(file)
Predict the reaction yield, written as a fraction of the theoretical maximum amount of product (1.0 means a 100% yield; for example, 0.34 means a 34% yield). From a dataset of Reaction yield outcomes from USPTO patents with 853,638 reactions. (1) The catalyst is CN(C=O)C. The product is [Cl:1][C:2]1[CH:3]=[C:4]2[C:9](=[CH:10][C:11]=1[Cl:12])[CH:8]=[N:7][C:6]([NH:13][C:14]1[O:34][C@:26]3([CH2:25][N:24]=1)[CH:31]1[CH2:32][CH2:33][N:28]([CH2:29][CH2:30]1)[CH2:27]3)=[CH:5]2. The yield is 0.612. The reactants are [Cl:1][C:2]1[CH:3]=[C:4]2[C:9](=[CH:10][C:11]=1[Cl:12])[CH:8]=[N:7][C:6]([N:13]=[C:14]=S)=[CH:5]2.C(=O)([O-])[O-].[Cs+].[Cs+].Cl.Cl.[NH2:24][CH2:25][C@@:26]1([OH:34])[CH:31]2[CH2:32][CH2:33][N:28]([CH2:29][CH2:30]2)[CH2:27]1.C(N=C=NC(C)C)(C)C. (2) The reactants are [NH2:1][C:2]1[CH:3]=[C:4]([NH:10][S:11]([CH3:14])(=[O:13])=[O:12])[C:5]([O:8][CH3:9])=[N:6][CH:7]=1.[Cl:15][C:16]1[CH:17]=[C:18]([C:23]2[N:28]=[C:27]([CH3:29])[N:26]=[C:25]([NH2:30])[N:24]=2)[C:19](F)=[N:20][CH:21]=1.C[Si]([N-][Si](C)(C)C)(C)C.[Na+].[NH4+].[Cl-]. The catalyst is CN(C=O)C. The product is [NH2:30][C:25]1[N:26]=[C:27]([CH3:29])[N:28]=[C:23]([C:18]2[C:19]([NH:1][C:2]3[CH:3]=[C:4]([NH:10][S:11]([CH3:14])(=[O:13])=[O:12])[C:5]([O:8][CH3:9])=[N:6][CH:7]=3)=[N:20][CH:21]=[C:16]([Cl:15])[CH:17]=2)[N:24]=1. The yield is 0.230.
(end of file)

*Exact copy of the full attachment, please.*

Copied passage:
Predict the reaction yield, written as a fraction of the theoretical maximum amount of product (1.0 means a 100% yield; for example, 0.34 means a 34% yield). From a dataset of Reaction yield outcomes from USPTO patents with 853,638 reactions. (1) The catalyst is CN(C=O)C. The product is [Cl:1][C:2]1[CH:3]=[C:4]2[C:9](=[CH:10][C:11]=1[Cl:12])[CH:8]=[N:7][C:6]([NH:13][C:14]1[O:34][C@:26]3([CH2:25][N:24]=1)[CH:31]1[CH2:32][CH2:33][N:28]([CH2:29][CH2:30]1)[CH2:27]3)=[CH:5]2. The yield is 0.612. The reactants are [Cl:1][C:2]1[CH:3]=[C:4]2[C:9](=[CH:10][C:11]=1[Cl:12])[CH:8]=[N:7][C:6]([N:13]=[C:14]=S)=[CH:5]2.C(=O)([O-])[O-].[Cs+].[Cs+].Cl.Cl.[NH2:24][CH2:25][C@@:26]1([OH:34])[CH:31]2[CH2:32][CH2:33][N:28]([CH2:29][CH2:30]2)[CH2:27]1.C(N=C=NC(C)C)(C)C. (2) The reactants are [NH2:1][C:2]1[CH:3]=[C:4]([NH:10][S:11]([CH3:14])(=[O:13])=[O:12])[C:5]([O:8][CH3:9])=[N:6][CH:7]=1.[Cl:15][C:16]1[CH:17]=[C:18]([C:23]2[N:28]=[C:27]([CH3:29])[N:26]=[C:25]([NH2:30])[N:24]=2)[C:19](F)=[N:20][CH:21]=1.C[Si]([N-][Si](C)(C)C)(C)C.[Na+].[NH4+].[Cl-]. The catalyst is CN(C=O)C. The product is [NH2:30][C:25]1[N:26]=[C:27]([CH3:29])[N:28]=[C:23]([C:18]2[C:19]([NH:1][C:2]3[CH:3]=[C:4]([NH:10][S:11]([CH3:14])(=[O:13])=[O:12])[C:5]([O:8][CH3:9])=[N:6][CH:7]=3)=[N:20][CH:21]=[C:16]([Cl:15])[CH:17]=2)[N:24]=1. The yield is 0.230.